Getting caught up in a bidding frenzy: The banks often under-price repossessions, hoping to generate excitement, attract multiple bids and sell them quickly. The problem is, as in any auction-type sale, bidders get excited and pay too much. Remember, there are 800,000 REOs in the banks' inventories. There'll be another home to bid on tomorrow.

Underestimating repair costs: Be aware too that many of these homes need serious repairs, and you don't always have a chance to check them out before bidding. If you can't get a thorough inspection, walk away. If you can, take full advantage of the home inspection and don't delude yourself about much the repairs will cost. Take along someone who can give you a good estimate of how much repair costs will come to. A suggested rule of thumb is to factor in a cushion of 10% to 20% of the purchase price to pay for unexpected repairs. And don't focus on short sales if you have to move quickly. Last year such transactions often took as long as six months. While some banks have streamlined the process, you can't count on a speedy deal.

Not knowing what comparable properties cost: This is important in any market but especially in this endeavor. In high foreclosure areas, prices can be eroding very quickly. You want to have the latest homes sale prices on repossessed properties and try to keep your bid comparable or lower.

Buying in a neighborhood flooded with foreclosures: This is most important for people buying for the short-term. Any neighborhood saturated with REOs and foreclosures may be headed for further price falls. If you're planning to relocate within a few years or buying a bigger house, that could mean selling at a loss. A better bet, if you can find it, is to buy the only foreclosed home in an otherwise stable community. That's more likely to hold its value.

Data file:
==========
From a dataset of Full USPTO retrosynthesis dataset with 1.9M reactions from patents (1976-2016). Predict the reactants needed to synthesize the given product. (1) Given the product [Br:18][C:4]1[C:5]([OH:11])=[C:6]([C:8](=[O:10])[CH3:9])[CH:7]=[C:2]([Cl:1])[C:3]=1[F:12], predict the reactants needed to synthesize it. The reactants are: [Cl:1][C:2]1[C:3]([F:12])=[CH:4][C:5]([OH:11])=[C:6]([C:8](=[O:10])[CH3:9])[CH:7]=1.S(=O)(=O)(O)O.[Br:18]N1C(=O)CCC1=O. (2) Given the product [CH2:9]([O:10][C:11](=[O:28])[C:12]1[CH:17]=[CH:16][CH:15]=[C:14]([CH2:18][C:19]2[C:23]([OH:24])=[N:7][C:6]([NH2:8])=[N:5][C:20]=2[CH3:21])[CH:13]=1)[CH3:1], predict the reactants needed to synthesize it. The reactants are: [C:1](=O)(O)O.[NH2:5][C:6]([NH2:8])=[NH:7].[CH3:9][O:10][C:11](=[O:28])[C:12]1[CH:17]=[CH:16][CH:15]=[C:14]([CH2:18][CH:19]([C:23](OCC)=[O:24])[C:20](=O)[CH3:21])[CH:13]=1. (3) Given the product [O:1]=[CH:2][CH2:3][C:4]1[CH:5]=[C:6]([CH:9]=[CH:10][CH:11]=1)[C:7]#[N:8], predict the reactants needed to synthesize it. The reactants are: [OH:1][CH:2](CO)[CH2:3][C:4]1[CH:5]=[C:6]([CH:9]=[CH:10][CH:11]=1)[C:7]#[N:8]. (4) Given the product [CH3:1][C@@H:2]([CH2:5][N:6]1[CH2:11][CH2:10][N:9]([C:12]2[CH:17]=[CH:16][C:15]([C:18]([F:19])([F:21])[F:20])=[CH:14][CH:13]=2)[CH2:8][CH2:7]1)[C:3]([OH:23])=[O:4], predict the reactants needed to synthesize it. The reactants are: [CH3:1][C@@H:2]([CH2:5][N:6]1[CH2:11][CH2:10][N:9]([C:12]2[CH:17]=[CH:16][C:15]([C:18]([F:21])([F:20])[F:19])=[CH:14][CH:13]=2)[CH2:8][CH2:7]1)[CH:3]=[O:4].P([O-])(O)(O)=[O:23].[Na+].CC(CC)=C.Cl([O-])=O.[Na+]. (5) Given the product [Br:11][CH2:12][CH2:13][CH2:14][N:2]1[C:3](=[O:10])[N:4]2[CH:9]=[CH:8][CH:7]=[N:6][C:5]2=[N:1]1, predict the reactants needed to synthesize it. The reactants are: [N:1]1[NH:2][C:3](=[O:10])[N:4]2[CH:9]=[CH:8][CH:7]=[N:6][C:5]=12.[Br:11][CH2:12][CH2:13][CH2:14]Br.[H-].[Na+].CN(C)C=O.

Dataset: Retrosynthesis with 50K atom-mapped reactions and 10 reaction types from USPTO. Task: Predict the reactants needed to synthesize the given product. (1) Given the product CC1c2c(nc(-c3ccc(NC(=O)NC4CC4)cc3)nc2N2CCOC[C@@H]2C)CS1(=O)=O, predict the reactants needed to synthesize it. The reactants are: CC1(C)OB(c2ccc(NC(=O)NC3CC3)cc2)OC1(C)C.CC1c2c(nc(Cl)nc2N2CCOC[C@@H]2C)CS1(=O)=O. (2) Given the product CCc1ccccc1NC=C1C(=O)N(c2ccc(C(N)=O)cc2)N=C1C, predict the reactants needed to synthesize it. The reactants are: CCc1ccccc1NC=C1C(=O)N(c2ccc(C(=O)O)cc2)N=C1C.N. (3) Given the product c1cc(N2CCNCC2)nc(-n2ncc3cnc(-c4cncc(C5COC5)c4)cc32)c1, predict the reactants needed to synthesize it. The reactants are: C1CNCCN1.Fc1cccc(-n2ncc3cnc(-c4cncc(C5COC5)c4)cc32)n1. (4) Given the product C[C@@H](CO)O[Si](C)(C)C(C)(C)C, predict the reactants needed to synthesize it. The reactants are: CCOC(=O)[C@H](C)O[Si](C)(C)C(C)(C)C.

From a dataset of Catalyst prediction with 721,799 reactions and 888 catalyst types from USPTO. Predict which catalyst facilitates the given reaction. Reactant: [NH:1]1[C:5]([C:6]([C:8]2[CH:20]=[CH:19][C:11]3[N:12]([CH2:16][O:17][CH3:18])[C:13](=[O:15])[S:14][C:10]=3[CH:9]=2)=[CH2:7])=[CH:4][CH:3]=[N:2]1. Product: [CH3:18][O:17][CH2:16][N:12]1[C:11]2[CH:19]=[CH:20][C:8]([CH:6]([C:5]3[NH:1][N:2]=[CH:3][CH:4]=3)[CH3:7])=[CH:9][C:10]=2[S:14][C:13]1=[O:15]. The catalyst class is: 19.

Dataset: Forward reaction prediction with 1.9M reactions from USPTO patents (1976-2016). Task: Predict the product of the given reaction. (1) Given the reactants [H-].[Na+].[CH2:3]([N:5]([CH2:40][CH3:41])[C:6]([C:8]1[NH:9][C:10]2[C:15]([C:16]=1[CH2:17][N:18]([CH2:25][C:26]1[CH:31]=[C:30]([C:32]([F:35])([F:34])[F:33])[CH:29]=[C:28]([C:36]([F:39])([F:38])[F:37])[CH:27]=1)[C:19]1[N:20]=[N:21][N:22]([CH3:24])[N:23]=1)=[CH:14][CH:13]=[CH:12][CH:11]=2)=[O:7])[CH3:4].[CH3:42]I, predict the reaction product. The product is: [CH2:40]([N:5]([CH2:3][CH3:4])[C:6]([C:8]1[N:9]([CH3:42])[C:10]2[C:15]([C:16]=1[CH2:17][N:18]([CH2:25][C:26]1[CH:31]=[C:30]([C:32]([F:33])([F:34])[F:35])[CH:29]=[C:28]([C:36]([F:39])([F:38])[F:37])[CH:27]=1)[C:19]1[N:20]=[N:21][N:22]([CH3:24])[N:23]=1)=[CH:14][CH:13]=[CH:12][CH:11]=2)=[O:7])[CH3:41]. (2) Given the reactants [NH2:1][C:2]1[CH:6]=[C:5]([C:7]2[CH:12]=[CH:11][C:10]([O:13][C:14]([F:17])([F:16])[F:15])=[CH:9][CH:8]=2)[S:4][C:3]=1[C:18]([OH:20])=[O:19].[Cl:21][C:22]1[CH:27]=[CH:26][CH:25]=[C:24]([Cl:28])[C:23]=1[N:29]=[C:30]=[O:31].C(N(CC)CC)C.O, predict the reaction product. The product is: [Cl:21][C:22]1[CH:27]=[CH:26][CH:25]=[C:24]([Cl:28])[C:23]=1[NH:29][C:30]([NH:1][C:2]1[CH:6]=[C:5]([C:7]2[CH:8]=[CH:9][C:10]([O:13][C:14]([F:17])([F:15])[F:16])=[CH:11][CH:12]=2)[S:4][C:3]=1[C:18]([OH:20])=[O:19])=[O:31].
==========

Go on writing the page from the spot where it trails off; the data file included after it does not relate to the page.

On the other hand, if you're shopping in an area with a growing number of foreclosures, use that fact to wring price concessions from owners anxious to sell. And ask the homeowner to fix anything wrong with the house flagged in the inspection, or to give you a discount to account for it.

Not having financing in place: If you don't have a pre-approved mortgage, you're really not in the market. You have to be able to move quickly. Banks don't want to dilly-dally on sales; they're losing money every day that homes sit on the market. That means they'll often jump on the highest bid with the best financing already in place. Having a loan beforehand carries another advantage: It tells you how much credit you have available. You won't spend time shopping for homes that are too expensive. Remember that pre-approved financing is different from pre-qualified financing; it means the loan is ready to go. Pre-qualified is more like an opinion of a loan officer and there's still work to be done before final approval.

If you're in the market for a new home, you may be tempted by the low prices on bank-owned properties, which are going for about 30% less than seller-owned homes. But be prepared to come in with a hefty down payment (at least 20% to 25%) to compete with investors offering banks all-cash or significant cash deals.
 

Copyright 2020 Rod Haase.  All rights reserved.